Al-Ahram Weekly   Al-Ahram Weekly
23 - 29 December 1999
Issue No. 461
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Sudan plays wait and see

By Mahmoud Murad in Khartoum,
Mohamed Khaled and Dina Ezzat in Cairo

This is a crucial time for Sudan. But it is also a turning-point -- for the better -- in Cairo-Khartoum relations.

Sudanese President Omar Al-Bashir arrived in the Egyptian capital yesterday, seeking support, which he was certain to get, in his conflict with Hassan Al-Turabi, speaker of the dissolved Sudanese parliament.

The visit, at Egypt's invitation, followed Al-Bashir's decision on 12 December to declare a state of emergency and dissolve parliament. Al-Turabi, widely believed to be the power behind the throne for the past few years, was also viewed as responsible for strains in Egyptian-Sudanese relations.

Cairo has taken Al-Bashir's side with top Egyptian officials endorsing his presidential prerogative to "ensure Sudan's security and stability".

Al-Bashir flew in from Tripoli, where Libyan leader Muammar Gaddafi brought him together with the leaders of Uganda, Eritrea and the Democratic Republic of the Congo to play peacemaker in their quarrels.

"All at this mini-summit are determined to support our brother President Omar Al-Bashir," Gaddafi said on Libyan television. "Even those who have had disagreements with him took the initiative to telephone him before arriving in Tripoli to express their support, because he protects the unity of Sudan and saves Sudan."

In addition to Gaddafi and Al-Bashir, the gathering was attended by Eritrea's Isayas Afewerki, Uganda's Yoweri Museveni and Democratic Republic of the Congo's Laurent Kabila.

Gaddafi said the leaders had agreed to free prisoners, send ambassadors back to their posts and reopen air links.

President Hosni Mubarak, during a Gulf tour that ended on Tuesday night, managed to drum up the support of the four states he visited -- Saudi Arabia, Qatar, Bahrain and the United Arab Emirates -- for Al-Bashir.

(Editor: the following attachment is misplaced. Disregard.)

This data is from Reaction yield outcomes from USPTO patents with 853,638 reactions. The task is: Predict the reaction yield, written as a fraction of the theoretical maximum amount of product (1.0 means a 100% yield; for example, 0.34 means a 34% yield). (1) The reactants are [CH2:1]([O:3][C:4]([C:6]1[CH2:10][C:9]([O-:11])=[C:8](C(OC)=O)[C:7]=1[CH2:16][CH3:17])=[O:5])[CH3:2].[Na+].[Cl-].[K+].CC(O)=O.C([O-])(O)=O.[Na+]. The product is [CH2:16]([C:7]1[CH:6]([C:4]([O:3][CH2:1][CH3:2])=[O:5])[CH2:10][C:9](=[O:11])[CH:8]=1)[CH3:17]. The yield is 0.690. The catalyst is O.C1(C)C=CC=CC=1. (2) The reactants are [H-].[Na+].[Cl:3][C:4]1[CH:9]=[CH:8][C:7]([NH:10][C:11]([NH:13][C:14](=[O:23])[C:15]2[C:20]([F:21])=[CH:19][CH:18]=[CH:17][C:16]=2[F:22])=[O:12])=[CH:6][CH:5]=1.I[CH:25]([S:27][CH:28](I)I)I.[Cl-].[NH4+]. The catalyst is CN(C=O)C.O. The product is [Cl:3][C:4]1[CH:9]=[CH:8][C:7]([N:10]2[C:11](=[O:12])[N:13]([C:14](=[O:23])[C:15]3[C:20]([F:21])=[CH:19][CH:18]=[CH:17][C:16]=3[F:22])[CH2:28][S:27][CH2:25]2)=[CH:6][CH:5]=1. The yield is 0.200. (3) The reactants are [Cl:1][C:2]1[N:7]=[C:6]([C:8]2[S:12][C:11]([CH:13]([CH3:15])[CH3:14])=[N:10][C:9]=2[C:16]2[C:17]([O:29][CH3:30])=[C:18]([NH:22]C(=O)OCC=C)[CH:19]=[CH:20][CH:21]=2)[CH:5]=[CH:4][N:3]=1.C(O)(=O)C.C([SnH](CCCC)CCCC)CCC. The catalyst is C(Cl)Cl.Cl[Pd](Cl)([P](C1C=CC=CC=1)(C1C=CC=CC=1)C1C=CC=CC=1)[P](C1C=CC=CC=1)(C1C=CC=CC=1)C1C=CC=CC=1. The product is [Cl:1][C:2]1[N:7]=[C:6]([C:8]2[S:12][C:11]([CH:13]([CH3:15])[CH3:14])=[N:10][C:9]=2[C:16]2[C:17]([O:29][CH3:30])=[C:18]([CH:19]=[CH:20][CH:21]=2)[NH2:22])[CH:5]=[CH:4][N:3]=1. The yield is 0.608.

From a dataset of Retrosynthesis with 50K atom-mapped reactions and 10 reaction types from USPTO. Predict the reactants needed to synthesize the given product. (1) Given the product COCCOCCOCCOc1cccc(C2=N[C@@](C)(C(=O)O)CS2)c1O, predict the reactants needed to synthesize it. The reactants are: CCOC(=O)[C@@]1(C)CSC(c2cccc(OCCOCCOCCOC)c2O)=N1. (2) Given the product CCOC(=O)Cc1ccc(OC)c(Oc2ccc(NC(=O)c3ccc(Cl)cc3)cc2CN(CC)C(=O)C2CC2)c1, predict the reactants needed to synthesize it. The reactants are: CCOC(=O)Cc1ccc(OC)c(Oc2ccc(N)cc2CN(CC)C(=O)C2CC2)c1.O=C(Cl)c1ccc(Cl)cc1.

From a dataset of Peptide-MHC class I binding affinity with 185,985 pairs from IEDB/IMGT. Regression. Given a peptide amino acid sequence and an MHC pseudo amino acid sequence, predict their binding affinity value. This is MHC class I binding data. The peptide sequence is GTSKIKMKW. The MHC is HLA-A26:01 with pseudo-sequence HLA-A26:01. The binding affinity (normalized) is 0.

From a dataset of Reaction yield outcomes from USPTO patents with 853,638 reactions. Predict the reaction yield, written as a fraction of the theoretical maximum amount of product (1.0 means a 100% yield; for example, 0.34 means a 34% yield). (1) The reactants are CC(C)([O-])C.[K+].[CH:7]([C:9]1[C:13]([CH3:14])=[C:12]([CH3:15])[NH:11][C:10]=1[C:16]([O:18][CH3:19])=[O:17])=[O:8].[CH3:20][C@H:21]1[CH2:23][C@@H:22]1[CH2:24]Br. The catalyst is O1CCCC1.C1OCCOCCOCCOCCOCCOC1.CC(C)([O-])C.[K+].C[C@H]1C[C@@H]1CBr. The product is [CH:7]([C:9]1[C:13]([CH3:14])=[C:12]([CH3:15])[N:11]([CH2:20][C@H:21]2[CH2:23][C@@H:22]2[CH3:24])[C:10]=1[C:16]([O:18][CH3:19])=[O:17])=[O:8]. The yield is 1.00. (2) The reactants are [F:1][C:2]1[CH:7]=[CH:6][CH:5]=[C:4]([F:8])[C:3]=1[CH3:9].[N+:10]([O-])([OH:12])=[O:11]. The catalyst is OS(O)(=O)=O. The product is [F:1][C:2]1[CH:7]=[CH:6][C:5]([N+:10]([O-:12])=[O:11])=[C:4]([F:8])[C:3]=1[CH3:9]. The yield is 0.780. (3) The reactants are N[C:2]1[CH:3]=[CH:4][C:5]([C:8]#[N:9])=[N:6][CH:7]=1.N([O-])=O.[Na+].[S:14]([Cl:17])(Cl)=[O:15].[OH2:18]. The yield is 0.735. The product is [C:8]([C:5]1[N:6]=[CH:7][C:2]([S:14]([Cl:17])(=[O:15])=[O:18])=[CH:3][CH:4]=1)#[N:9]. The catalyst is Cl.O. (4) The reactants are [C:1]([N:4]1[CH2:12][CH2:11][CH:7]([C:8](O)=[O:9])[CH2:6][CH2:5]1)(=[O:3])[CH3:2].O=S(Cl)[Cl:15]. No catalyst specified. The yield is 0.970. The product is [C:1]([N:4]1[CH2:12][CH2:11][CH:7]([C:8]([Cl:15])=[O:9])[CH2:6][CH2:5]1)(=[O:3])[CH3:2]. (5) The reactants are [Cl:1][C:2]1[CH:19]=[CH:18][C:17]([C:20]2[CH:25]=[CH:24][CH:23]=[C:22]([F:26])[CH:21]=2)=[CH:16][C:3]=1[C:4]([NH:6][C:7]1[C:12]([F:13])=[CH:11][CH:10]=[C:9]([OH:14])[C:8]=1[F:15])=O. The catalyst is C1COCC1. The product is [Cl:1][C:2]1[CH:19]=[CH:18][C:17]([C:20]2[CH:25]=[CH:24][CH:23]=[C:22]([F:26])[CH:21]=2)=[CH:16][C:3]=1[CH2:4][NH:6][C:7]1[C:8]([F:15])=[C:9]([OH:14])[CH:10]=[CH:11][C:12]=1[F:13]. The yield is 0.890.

Moreover, Al-Bashir's visit to Egypt was expected to encourage Cairo to send an ambassador to Khartoum to fill a post that has been vacant for five years due to Egyptian accusations of Sudanese involvement in the 1995 assassination attempt against Mubarak in Addis Ababa.

"Our main objective, at this stage, is to improve ties with Sudan," commented an Egyptian diplomat. Sending an ambassador back to Khartoum will be a big boost for Al-Bashir's position.

Meanwhile, Sudan seems poised for a tough confrontation between Al-Bashir and Al-Turabi factions. Speaking to Al-Ahram Weekly in Khartoum, the Sudanese president said that he was ready for a conditional reconciliation. "You lose by turning down reconciliation," said Al-Bashir. However, he added that reconciliation does not mean that he would go back on his 12 December decisions.

His action against Al-Turabi, Al-Bashir told the Weekly, was unavoidable after three years of simmering trouble between the two men resulting from Al-Turabi's attempt to marginalise the Sudanese president. "Sudan must have one leadership, the president of the republic, who exercises his authorities with the assistance of the various constitutional institutions," he stated.

But the situation remains blurry. Al-Turabi seems to be the weaker side, with Al-Bashir enjoying the strong support of his influential Vice-President Ali Othman Taha, Defence Minister Abdel-Rahman Sirr Al-Khatim and Foreign Minister Mustafa Othman Ismail.

"Al-Turabi is the type of man who would want to work alone and make all the decisions himself," said Ismail.

"Al-Turabi thinks that we are his students; but even students have the right to argue," said Information Minister Ghazi Salaheddin.

For his part, Al-Turabi has given Al-Bashir a one month ultimatum to go back on his decisions or else face a tough confrontation. Al-Turabi has managed to gain the support of some prominent figures in Sudan's Islamist movement. Some of those living abroad are arriving in Khartoum to demonstrate support for him.

Informed sources in Khartoum suggest that, during the coming few days Al-Turabi may encourage a number of cabinet ministers and influential civil servants, who promised loyalty, to resign.

But many observers, inside and outside Sudan, believe Al-Turabi will not resort to force, particularly since he does not have a strong hold over the army.

Al-Turabi is not Al-Bashir's only problem. Sudan's president must also worry about the strong Sudanese opposition, especially the armed faction of southern rebel leader John Garang.

After securing the support of African neighbours, Al-Bashir will be promised that Cairo will make a greater effort with the Sudanese opposition. "Foreign Minister Amr Moussa is planning to contact Garang. He is also planning to meet with a number of opposition leaders to encourage them to listen to Al-Bashir's ideas," said a diplomatic source. Moreover, Egypt and Libya are keeping alive their joint initiative for a national reconciliation in Sudan, an initiative in which Al-Bashir is now showing increased interest.

A recent call by Al-Bashir for the opposition to return to Sudan has been received with disinterest. A statement issued by the National Democratic Alliance, the umbrella organisation for the opposition groups, described the latest crisis as a power conflict within the Islamist movement. Opposition figures say that both Al-Bashir and Al-Turabi are two sides of the same coin.

It is hard to predict what will happen next. It is a wait-and-see situation.

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